Simple ways to start saving

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Short post today, folks. It’s a straightforward topic and you’re probably busy getting ready for the holidays!

Before we start, here’s another reminder about getting on the road to financial independence:  are you tracking your spending yet? If you’ve been doing that for a few months, then have you put together a budget? Next let’s talk about how much of your spending & budgeting should be devoted to saving and investing.

Payroll deductions

Financial advisers (and our parents) use dozens of sound-bite homilies to get our money out of our hot little hands and into an investment account before we’re subjected to temptation. “Pay yourself first.” “Out of sight, out of mind.” “You can’t spend it if you don’t have it.”

As annoying as that advice may be, it works. Frugality and budgeting help you align your spending with your values. If saving isn’t a top priority then it will never be an important part of your budget, and you won’t save enough to let compounding work its retirement magic.

Every day you’re confronted with spending choices– the $4 latté, buying lunch instead of bringing your own, maybe stopping at the exchange for a six-pack and a new DVD on the way home. But how often do we see our savings choices? Even if you happen to find a way to save money that day, you’re not going to run to the nearest ATM to deposit it into your savings account.

Instead of having to compare every daily spending decision against your savings goals, though, you can set a savings goal and then put it in autopilot. After you build your budget and decide how much you can afford to save, then use your service’s payroll deductions and allotments to make it happen automatically. You have five main choices to decide where to save and invest your money: your Thrift Savings Plan, your IRA(s), your taxable investment accounts, your savings account, and (if you have a civilian job) your employer’s defined-contribution plan (like a 401(k)).

After you set your savings goal, then try to start the investing process by maximizing your contributions to your Thrift Savings Plan. Next consider an allotment to a fund company for your IRA. When the rest of your paycheck arrives in your checking account, have an automatic deduction send some of it to a taxable investment account. Sweep more of it to your money-market or savings account.  Leave only that month’s budget in your checking account. Whatever savings and investing goals you choose, let technology take care of it for you every payday so that you’re not tempted to “adjust” the priorities every month for a little lifestyle upgrade. When deductions whisk the money away before it’s in our hot little hands, it’s easier to conserve what’s left and make it last until the next payday. You won’t be tempted to rationalize yet another month of spending while feeling that you just can’t seem to save as much as you hoped.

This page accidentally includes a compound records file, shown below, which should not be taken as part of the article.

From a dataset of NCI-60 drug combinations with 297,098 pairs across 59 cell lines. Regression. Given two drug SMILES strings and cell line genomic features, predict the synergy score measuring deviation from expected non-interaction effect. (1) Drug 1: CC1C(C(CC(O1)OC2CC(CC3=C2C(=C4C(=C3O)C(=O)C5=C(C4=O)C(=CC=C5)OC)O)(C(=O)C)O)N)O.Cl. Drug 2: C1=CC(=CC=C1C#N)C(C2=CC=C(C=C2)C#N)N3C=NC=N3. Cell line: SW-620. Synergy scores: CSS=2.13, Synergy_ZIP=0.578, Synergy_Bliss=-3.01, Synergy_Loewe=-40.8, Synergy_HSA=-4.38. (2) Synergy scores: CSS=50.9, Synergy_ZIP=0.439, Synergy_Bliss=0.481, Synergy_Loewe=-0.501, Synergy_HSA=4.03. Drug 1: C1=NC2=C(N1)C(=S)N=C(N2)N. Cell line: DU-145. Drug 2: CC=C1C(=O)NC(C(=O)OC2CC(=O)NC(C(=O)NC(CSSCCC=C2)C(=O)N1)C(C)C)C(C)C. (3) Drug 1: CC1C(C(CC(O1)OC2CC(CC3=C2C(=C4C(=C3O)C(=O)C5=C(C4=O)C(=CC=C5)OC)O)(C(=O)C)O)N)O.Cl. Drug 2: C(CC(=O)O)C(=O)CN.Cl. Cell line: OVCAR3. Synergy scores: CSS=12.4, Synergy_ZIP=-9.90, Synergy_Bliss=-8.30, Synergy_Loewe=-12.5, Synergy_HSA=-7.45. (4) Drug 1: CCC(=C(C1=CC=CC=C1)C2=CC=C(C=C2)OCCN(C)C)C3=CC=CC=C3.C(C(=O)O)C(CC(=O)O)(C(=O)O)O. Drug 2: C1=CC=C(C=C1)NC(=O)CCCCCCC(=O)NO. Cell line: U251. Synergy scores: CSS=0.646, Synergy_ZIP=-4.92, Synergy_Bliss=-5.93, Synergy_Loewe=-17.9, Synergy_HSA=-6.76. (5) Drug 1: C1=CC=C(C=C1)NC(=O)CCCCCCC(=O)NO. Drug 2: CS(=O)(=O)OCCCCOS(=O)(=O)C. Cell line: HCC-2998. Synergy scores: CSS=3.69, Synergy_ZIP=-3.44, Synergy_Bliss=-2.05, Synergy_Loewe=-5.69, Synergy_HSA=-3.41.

Save the special pay and the pay raises

A huge opportunity comes with every annual military pay raise, longevity pay raise, special pay, bonus, and promotion.  For example, take a look at the military pay tables and imagine the “wealth effect” of a two-year longevity raise or a promotion.  If you don’t control your expenses to your budget (especially for “entertainment”) then this “extra money” just gets spent without planning for its effect on your financial independence.  These are the windfalls that you may be able to learn to live without and can send straight to savings. Some pay raises are more permanent (annual raises, promotions) than others (combat pay, hazardous duty pay, bonuses). Inflation will also continue to eat away at a budget and a growing family will always grow more expensive. But instead of raising your spending in anticipation of more pay, try to raise your savings rate. A good compromise between frugality and deprivation would be to attempt to save at least 80% of every extra pay. You’re giving yourself a little spending treat (10-20%) but the reality is that you’re trying to save almost all of it.  If you try that for a couple of months and it’s causing too much pain then you can reduce the savings percentage. It’s far less painful to ease up on the savings rate than to try to raise it!

The next post will go into more detail on the TSP, IRAs, and taxable investment accounts.  After that we’ll talk about how much to save, and for how long.

Related articles:

Retirement budgeting
Military retirement spending: how much will I need?
Retirement finances: what will I spend?
Military retirement: how much can I really spend?
Retiring on multiple streams of income

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WHAT I DO: I help you reach financial independence. For free. I retired in 2002 after 20 years in the Navy's submarine force. I wrote "The Military Guide to Financial Independence and Retirement" to share the stories of over 50 other financially independent servicemembers, veterans, and families. All of my writing revenue is donated to military-friendly charities.

15 Comments
  1. Reply
    I’m a boring investment competitor. February 3, 2014 at 4:56 PM

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